Multiple-database support in Yii

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  1. Config Setup
  2. Using Gii
  3. GetDbConnection() override
  4. Limitations on Multi-DB support

The customary configuration of a Yii application includes just a single database section in the protected/config/main.php file, but it's easy to extend this to support more than one, tying each Model to one of the databases.

We'll extend the standard blog example to tie into a separate Advertising database: though it's related to the blog, it's still an independent system.

Config Setup

The first step configures the second database into the configuration next to the first DB, and though you can call it db2 if you want, it it's perhaps helpful to name it more usefully: we're calling it dbadvert:

// protected/main/config.php

return array(
    'components' => array(
        'db' => array(
            'connectionString' => 'mysql:host=dbserver1;dbname=my1db',
        'dbadvert' => array(
            'connectionString' => 'mysql:host=adserver2;dbname=advertisingDB',
            'username'         => 'advertuser',
            'password'         => '***********',
            'class'            => 'CDbConnection'          // DO NOT FORGET THIS!

The parameters should generally follow the pattern of the first entry, but you must include the class parameter in the second so that Yii knows you're defining a DB Connection object. It will fail without this.

Once this is defined, the second database is referred to as Yii::app()->dbadvert rather than Yii::app()->db (of course, the first is still available).

But we can do much better integration than this, starting with Gii and ending with AR support.

Using Gii

Gii only knows how to use the primary database connection, so for a brief time while creating models/controllers/crud, you'll have to edit your protected/config/main.php file to temporarily make the advertising database the primary db connection:

// protected/config/main.php
    'components' => array(
#       'db' => array(
#           'connectionString' => 'mysql:host=dbserver1;dbname=my1db',
#           ...
#        ),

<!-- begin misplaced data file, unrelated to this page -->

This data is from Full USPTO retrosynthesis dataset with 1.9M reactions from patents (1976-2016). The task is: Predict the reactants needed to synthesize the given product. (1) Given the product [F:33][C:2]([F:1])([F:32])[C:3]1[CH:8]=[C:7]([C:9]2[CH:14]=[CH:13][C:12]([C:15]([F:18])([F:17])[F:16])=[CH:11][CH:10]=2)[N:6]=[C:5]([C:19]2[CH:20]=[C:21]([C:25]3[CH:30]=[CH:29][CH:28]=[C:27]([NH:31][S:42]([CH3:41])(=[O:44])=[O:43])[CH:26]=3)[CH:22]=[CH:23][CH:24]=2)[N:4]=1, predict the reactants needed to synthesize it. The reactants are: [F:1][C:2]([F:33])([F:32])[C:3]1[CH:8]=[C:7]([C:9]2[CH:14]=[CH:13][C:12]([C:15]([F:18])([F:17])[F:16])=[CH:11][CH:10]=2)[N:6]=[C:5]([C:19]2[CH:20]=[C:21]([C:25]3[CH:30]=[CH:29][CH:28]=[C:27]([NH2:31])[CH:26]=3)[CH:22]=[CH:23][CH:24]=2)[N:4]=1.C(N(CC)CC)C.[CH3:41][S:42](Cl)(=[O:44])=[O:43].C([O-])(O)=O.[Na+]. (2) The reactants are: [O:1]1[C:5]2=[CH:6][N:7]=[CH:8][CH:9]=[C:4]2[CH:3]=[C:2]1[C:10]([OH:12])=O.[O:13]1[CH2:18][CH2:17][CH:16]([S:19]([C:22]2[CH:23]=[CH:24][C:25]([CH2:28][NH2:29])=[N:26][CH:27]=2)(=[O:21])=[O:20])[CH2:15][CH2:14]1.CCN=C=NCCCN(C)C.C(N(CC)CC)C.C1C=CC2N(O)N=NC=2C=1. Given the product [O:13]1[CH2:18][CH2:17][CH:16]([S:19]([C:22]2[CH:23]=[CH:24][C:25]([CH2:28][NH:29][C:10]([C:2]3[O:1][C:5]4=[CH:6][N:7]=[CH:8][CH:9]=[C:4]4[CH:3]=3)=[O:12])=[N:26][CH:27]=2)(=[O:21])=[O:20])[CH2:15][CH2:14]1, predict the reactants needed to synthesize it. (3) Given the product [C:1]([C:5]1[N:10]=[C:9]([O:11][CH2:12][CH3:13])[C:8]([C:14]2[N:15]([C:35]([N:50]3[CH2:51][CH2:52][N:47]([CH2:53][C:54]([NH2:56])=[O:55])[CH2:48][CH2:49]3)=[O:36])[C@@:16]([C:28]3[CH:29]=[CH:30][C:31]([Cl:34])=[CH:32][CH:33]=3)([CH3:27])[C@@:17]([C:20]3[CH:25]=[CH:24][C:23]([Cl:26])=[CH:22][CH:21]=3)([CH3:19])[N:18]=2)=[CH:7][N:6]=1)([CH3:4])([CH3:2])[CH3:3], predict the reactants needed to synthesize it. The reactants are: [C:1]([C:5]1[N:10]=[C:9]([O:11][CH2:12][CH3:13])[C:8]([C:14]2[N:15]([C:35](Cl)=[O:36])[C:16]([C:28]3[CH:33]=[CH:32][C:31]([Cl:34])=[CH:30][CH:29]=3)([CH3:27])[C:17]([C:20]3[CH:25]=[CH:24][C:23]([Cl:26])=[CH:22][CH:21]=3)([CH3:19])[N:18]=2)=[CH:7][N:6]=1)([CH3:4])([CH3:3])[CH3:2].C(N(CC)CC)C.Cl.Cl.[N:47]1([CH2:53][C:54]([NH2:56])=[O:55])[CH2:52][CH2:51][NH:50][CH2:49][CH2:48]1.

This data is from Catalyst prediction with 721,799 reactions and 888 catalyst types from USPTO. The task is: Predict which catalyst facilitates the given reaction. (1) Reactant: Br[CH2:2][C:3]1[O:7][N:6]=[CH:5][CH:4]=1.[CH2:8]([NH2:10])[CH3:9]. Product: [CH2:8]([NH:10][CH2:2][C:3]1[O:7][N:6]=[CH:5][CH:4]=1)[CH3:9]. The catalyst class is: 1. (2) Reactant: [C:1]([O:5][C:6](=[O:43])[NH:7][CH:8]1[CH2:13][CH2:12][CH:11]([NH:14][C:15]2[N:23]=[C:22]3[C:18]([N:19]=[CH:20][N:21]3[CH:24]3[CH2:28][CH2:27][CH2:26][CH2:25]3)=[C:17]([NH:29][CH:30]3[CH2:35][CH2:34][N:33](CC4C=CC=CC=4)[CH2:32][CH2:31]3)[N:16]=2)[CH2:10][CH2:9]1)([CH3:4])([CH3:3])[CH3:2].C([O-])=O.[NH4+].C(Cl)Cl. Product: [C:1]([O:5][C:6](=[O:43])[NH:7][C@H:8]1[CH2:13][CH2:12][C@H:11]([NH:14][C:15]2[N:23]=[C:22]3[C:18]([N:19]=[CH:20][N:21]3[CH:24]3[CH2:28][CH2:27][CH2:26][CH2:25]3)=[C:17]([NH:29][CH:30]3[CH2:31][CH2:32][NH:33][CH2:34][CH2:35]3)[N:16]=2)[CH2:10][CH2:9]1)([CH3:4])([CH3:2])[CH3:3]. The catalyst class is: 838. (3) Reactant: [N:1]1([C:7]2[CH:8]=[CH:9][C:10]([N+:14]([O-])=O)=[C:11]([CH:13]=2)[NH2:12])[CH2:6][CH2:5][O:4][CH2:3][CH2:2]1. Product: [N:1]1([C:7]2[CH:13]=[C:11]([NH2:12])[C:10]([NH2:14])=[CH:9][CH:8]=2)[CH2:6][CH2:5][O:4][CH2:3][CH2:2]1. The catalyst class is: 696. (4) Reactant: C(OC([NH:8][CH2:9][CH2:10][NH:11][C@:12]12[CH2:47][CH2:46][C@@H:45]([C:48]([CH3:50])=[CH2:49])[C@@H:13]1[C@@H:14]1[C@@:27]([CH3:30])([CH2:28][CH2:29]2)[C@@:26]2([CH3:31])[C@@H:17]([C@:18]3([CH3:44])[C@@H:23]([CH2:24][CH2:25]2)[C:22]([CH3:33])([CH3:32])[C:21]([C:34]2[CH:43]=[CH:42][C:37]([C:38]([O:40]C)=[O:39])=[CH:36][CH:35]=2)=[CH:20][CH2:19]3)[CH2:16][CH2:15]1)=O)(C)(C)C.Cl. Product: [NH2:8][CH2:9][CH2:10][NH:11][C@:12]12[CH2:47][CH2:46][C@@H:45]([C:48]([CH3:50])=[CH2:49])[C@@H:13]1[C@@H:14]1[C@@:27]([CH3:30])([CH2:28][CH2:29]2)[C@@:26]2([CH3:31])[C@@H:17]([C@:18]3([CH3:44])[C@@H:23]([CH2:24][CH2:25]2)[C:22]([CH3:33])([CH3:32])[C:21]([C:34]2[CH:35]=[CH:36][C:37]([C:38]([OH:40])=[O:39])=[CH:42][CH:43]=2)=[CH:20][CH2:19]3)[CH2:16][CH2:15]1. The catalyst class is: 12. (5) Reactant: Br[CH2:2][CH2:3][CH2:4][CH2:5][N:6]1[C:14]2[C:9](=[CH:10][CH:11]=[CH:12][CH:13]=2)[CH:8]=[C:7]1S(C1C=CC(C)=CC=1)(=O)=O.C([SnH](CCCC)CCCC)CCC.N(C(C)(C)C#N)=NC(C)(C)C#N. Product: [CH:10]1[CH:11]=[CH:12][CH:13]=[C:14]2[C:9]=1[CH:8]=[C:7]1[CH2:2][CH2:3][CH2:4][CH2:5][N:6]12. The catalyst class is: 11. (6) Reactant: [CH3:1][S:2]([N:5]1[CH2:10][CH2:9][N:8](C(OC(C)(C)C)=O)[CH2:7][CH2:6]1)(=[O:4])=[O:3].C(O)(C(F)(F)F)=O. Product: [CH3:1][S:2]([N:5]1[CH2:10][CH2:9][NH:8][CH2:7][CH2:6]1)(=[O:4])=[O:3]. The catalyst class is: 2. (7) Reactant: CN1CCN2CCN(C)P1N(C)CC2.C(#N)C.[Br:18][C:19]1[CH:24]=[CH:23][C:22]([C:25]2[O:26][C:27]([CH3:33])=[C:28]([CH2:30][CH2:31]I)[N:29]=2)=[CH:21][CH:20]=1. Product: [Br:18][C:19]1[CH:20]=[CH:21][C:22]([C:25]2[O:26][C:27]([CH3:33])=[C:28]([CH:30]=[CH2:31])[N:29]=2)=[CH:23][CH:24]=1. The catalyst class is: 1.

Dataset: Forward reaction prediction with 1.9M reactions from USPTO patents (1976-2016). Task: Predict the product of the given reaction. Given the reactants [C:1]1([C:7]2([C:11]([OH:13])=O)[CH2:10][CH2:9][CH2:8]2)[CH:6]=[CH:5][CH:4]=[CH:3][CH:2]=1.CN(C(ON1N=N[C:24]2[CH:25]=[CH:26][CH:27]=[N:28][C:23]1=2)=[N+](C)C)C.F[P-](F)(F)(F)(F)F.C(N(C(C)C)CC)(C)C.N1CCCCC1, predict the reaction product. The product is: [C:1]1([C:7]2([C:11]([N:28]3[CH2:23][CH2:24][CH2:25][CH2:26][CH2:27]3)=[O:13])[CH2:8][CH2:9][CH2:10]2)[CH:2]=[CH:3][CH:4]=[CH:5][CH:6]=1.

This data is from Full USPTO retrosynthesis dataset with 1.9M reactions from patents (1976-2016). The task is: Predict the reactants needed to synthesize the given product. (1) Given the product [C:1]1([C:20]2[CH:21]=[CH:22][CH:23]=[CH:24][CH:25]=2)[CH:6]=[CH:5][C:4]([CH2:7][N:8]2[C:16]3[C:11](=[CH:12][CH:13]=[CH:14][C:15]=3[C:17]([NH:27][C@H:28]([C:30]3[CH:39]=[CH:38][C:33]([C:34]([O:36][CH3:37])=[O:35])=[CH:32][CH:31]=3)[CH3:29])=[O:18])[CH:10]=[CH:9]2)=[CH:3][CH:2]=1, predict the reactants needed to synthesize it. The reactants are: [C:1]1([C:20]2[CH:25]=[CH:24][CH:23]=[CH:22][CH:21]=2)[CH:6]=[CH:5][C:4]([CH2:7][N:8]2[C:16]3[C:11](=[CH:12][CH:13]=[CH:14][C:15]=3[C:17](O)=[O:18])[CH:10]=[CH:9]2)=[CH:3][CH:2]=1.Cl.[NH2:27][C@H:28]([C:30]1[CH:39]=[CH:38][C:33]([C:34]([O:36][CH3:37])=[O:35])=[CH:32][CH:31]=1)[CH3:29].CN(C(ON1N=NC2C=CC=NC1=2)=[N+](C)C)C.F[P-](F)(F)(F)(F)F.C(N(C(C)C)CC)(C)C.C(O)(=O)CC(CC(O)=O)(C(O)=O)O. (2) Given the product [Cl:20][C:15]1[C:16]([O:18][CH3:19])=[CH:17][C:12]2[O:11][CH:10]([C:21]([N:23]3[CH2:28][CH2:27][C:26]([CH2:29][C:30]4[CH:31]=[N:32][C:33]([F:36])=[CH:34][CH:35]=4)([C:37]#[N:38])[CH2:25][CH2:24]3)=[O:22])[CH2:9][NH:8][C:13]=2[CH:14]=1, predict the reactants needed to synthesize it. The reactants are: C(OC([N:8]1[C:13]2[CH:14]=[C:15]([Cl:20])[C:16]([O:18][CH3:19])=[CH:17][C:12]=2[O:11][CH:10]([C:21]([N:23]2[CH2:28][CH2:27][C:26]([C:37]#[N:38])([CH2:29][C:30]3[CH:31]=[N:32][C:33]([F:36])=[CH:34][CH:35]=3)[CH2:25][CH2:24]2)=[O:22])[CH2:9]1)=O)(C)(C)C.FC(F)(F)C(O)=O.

// TEMPORARY (put back to 'dbadvert' when done)
        'db' => array(
            'connectionString' => 'mysql:host=adserver2;dbname=advertisingDB',

Once this is done, use the Gii code generator to create what you need, then edit your config file back to make both database connections live.

GetDbConnection() override

Every model defined in protected/models/*.php includes GetDbConnection() in the base class, and it returns a handle to the DB connection object for the primary database. We need to override this method in the models representing the advertising database to return the second DB connection.

Though it's possible to do this in the model definition file itself, this doesn't scale well as it would duplicate a lot of code if more than one model lives in the Advertising database. Better is to use a custom wrapper class to CActiveRecord where this can be centralized.

The notion of custom wrapper classes is described in this wiki article, and we'll assume that you've created a protected/components/MyActiveRecord.php file, and teach all of your model files to extend MyActiveRecord rather than CActiveRecord.

// protected/components/MyActiveRecord.php

class MyActiveRecord extends CActiveRecord {
    private static $dbadvert = null;

    protected static function getAdvertDbConnection()
        if (self::$dbadvert !== null)
            return self::$dbadvert;
            self::$dbadvert = Yii::app()->dbadvert;
            if (self::$dbadvert instanceof CDbConnection)
                return self::$dbadvert;
                throw new CDbException(Yii::t('yii','Active Record requires a "db" CDbConnection application component.'));

This method is purposely static: the underlying cached $dbadvert value is, so the function may as well be be too. Now, with this helper prepared, we can edit the model itself:

// protected/models/Ad.php

class Ad extends MyActiveRecord {
    public function getDbConnection()
        return self::getAdvertDbConnection();

Now this model will properly fetch from the Advertising database instead of the blog database, and this can be extended to as many models as you like.

Limitations on Multi-DB support

  • Tables in one database cannot directly reference tables in another database, and this means that relations don't cross DB boundaries.
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Viewed: 134 706 times
Version: Unknown (update)
Category: How-tos
Tags: database
Written by: Steve Friedl
Last updated by: phazei
Created on: Dec 21, 2010
Last updated: 9 years ago
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